Results? An American advisor and at least four Afghanis confirmed dead, with an unspecified number of wounded. There are also disturbing reports that more dead might be confirmed later; according to Afghani troops, some of their units might have been cut off or surrounded in the attack.
It certainly makes you wonder just what is meant by the term "military advisor". According to eyewitnesses, U.S. advisors were seen fighting on the ground alongside Afghan forces, and numerous U.S. transport helecopters and helicopter gunships were seen flying (and fighting) in the area.
The question, really, is why. Why were U.S. troops not safely back behind the lines in this conflict, why they lacked any kind of armor or armored protection, why were they engaged in combat without adequate softening from air raids, why are we only hearing about B-52 airstrikes and not about a combined attack by numerous aircraft armed with precision-guided weaponry, and why U.S. military intelligence failed so badly in this situation? This was apparently the largest U.S. military ground action in Afghanistan since December, but it certainly doesn't sound like it was treated very seriously. Given the level of enemy defenses, I have to wonder whether there was adequate softening for an attack on 500 well-prepared defenders, much less 5000.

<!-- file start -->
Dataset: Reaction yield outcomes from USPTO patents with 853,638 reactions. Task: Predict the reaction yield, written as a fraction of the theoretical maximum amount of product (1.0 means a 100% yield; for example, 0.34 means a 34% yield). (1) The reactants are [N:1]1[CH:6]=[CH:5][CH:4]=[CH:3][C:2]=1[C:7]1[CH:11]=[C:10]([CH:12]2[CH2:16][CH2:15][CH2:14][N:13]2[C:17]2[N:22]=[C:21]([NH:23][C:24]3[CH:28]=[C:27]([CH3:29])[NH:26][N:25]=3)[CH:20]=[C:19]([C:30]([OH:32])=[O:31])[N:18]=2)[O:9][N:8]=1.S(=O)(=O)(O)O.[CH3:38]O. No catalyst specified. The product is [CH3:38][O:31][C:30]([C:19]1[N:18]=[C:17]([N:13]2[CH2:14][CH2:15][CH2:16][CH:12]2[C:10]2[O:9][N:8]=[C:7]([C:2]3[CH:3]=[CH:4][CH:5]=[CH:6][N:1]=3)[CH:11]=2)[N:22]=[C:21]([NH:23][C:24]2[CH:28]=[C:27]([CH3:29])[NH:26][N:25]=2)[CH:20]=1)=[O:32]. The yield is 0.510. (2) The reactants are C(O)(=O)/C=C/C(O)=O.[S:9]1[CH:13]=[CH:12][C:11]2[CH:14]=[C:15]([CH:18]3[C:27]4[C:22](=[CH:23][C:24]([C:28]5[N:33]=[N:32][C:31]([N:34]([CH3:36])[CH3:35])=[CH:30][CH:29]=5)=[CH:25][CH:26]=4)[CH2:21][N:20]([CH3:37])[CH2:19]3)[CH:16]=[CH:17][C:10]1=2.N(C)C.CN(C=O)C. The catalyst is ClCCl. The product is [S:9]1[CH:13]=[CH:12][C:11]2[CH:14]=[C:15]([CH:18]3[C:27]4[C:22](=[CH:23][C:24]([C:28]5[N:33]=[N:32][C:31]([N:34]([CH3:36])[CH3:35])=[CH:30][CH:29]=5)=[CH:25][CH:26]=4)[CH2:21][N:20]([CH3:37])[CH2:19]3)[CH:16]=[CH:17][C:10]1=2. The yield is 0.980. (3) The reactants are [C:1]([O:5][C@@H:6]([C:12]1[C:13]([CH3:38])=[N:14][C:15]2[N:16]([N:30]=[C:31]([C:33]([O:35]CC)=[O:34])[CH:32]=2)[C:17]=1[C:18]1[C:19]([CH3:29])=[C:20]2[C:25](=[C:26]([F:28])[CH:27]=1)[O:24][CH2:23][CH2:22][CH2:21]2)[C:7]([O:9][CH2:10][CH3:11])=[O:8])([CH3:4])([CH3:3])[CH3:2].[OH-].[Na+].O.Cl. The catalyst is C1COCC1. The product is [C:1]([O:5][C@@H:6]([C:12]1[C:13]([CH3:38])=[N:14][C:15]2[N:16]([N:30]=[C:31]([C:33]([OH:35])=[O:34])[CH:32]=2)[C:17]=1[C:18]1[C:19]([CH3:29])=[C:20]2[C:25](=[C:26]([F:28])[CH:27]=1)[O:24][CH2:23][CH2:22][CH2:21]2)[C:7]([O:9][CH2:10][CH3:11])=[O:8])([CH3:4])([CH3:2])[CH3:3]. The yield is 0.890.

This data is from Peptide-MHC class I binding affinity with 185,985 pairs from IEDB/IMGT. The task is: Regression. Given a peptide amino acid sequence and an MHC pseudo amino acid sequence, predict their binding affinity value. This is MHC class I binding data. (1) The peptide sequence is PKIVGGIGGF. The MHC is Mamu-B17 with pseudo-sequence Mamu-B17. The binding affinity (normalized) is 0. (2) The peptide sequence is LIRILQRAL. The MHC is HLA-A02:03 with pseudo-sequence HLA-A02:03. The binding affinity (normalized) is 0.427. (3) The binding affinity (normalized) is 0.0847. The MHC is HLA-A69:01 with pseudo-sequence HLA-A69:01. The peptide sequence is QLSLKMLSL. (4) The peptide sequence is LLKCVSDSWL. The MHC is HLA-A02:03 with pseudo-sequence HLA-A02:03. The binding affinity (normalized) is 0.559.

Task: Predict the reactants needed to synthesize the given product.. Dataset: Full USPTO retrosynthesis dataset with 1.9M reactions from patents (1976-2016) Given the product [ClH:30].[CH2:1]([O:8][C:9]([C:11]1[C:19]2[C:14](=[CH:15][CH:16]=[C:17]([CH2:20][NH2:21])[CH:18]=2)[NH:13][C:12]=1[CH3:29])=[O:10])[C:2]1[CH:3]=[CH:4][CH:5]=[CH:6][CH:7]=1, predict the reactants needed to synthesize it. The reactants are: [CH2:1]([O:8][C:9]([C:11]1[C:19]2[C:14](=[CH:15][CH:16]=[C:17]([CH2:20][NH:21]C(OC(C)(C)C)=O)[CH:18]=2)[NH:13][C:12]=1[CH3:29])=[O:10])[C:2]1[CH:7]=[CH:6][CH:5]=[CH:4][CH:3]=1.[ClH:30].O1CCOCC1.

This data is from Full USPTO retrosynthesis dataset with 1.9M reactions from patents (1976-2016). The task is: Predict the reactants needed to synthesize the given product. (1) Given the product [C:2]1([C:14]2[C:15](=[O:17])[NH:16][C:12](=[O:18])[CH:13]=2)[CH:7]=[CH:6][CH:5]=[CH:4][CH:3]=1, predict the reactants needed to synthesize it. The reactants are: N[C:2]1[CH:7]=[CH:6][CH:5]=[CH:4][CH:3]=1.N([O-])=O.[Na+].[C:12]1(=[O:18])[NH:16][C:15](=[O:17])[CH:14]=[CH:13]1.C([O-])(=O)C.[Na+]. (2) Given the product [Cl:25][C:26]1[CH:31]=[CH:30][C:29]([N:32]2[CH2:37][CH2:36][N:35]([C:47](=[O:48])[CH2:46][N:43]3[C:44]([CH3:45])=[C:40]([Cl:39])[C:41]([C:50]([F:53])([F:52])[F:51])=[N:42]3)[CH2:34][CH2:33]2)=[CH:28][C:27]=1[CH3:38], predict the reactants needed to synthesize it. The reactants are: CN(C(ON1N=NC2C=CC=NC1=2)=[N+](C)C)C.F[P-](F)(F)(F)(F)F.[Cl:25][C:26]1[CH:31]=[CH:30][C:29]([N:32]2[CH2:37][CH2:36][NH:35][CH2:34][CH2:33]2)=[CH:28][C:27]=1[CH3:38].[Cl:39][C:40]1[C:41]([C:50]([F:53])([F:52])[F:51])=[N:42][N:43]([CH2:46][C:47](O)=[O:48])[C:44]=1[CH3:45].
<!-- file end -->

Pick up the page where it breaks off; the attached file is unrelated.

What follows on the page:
In other words, where is the use of highly directed overwhelming force?
Perhaps the US troops have all restationed on the Iraqi border?! Um... guys. Last time I heard, there was still a conflict in progress.
In purely military terms, it was probably the most significant U.S. military blunder since Mogadishu. The U.S. military led those soldiers into a turkey shoot - the fact that most of those soldiers weren't Americans is small comfort to our Afghan allies.
Lots of people claim that the US military is the best in the world because of its soldiers. That, of course, is the kind of feelgood bullshit that people like to hear. The truth is, our military is the best in the world because they are, at their best, the military force most able to use their strength against their enemies weakness. This usually means being able to direct concentrated and pinpointed force against an enemy with little-to-no chance that the enemy can do anything about it. We know where they are, they don't know where we are, we can strike from further away, and we are in a position to take them out before they know what happened. This doesn't just apply to "smart bombs" but to every aspect of the US military. The problem being that this kind of warfare doesn't work well when fighting enemies in disadvantageous, covered terrain.
As Colin Powell said "We do deserts, we don't do mountains." Incidentally, Colin Powell also created the Powell Doctrine, which advocates use of overwhelming, directed force against an enemy. In short, our military is not following its own lessons. There are a lot of military options available to the US, but advancing on a well-entrenched enemy after a limited bombardment sounds like something out of World War I more than anything else.
Yes, we can be sure that bombing will continue and that the Al Qaeda forces there will sustain losses. However, we can also be pretty sure that most will vanish into the rugged terrain of Afghanistan, only to fight again somewhere else some other day.
So, do you think we'll have similar luck with U.S. military advisors in Philippines, Yemen, and Georgia... or will we just make more enemies?